More Sunlight Exposure May Improve Sleep

What is our circadian rhythm?

Our circadian rhythm is our internal clock, keeping us on track for many of our day-to-day activities. When we go to sleep and when we wake up the following morning are the most common activities that people associate with our circadian rhythm, though there are many more things that it influences (metabolism, mental and physical performance, immunity, etc.). This sleep-wake cycle can be influenced by various stimuli throughout the day, but it is most heavily influenced by changes in light exposure. Light is considered the major “zeitgeber” or stimulus that helps our body to understand when to do certain activities like sleeping and waking. This means when we are exposed to light, especially bright light like sunlight, has a big effect on our sleep-wake pattern. 

Sunlight’s effect on circadian rhythm

“Many people today are working remotely or are in offices with little natural light exposure. Many of these same people may tend to struggle with sleeping at night and are unaware of how a few changes to their lifestyle may help them begin to improve their sleep. Finding lifestyle habits to prioritize early morning and daytime sun exposure can help to improve sleep later that night,” says Jamie Zeitzer, PhD, Stanford University Professor and member of the Stanford Lifestyle Medicine sleep team.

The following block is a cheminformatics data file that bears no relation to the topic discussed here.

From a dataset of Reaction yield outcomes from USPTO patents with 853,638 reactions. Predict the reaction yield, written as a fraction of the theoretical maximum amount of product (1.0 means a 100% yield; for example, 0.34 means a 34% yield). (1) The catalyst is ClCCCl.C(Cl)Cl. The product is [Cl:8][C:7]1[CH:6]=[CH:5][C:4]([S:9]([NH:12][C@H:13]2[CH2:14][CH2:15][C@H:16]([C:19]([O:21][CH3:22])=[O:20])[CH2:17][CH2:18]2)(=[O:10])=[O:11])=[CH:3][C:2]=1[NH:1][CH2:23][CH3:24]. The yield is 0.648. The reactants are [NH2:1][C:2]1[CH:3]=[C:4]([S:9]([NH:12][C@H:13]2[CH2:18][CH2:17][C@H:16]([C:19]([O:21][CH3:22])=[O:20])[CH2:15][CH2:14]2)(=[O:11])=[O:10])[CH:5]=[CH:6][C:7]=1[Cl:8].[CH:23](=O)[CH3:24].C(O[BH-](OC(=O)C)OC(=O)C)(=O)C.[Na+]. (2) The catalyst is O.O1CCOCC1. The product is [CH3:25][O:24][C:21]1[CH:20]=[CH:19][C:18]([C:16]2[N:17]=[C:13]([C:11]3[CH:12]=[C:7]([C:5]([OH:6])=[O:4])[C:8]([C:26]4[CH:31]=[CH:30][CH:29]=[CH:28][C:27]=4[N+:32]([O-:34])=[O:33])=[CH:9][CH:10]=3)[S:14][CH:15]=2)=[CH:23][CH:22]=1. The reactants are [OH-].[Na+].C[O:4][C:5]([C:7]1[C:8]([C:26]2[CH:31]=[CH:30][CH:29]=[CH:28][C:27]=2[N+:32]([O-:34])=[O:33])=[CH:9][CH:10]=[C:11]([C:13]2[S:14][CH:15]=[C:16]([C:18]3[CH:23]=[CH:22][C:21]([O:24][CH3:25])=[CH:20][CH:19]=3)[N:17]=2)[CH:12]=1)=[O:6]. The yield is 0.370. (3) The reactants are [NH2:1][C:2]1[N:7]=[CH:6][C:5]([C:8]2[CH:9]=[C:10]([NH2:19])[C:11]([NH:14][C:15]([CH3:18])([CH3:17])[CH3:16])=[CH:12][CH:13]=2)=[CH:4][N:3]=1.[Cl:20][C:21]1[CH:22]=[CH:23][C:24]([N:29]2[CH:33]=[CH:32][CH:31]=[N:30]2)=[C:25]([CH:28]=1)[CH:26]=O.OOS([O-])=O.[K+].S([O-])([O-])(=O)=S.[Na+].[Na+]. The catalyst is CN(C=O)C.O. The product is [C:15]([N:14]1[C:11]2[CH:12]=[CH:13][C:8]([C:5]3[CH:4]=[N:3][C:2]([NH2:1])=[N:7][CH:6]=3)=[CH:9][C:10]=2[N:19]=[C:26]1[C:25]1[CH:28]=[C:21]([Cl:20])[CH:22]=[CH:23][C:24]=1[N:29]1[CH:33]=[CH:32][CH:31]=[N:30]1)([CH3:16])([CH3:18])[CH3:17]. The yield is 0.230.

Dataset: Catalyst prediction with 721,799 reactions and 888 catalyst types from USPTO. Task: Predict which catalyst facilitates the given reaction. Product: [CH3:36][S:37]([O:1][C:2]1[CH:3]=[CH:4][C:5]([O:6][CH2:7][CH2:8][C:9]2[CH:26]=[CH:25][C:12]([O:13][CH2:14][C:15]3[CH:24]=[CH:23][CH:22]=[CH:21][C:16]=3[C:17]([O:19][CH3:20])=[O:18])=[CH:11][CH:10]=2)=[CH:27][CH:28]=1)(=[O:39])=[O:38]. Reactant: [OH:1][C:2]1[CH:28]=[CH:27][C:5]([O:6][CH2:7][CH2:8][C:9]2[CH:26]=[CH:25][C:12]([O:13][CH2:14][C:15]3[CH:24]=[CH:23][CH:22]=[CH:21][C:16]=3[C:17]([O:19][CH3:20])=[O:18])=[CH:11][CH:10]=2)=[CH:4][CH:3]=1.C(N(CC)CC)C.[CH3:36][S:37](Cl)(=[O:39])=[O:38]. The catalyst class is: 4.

Even going outside for 30 minutes can help. In the morning, sunlight helps to tell your circadian clock what time it is. In the afternoon, sunlight helps to make the clock stronger. At any time of day, getting sunlight means that the artificial light to which you are exposed at night will have less of an impact. Whether it is taking the dog out for a morning walk or finding time to bask in the sun over lunch, spending a little more time outdoors during the day can help regulate our internal clock and is the first step in a healthier relationship with sleep. It’s a win-win!

By: Carly Smith, BS, MPH(c)


  1. Hoffmann et al. Aerobic Physical Activity to Improve Memory and Executive Function in Sedentary Adults without Cognitive Impairment: A Systematic Review and Meta-analysis“. Journal of Preventative Medicine Reports. Sep. 2021.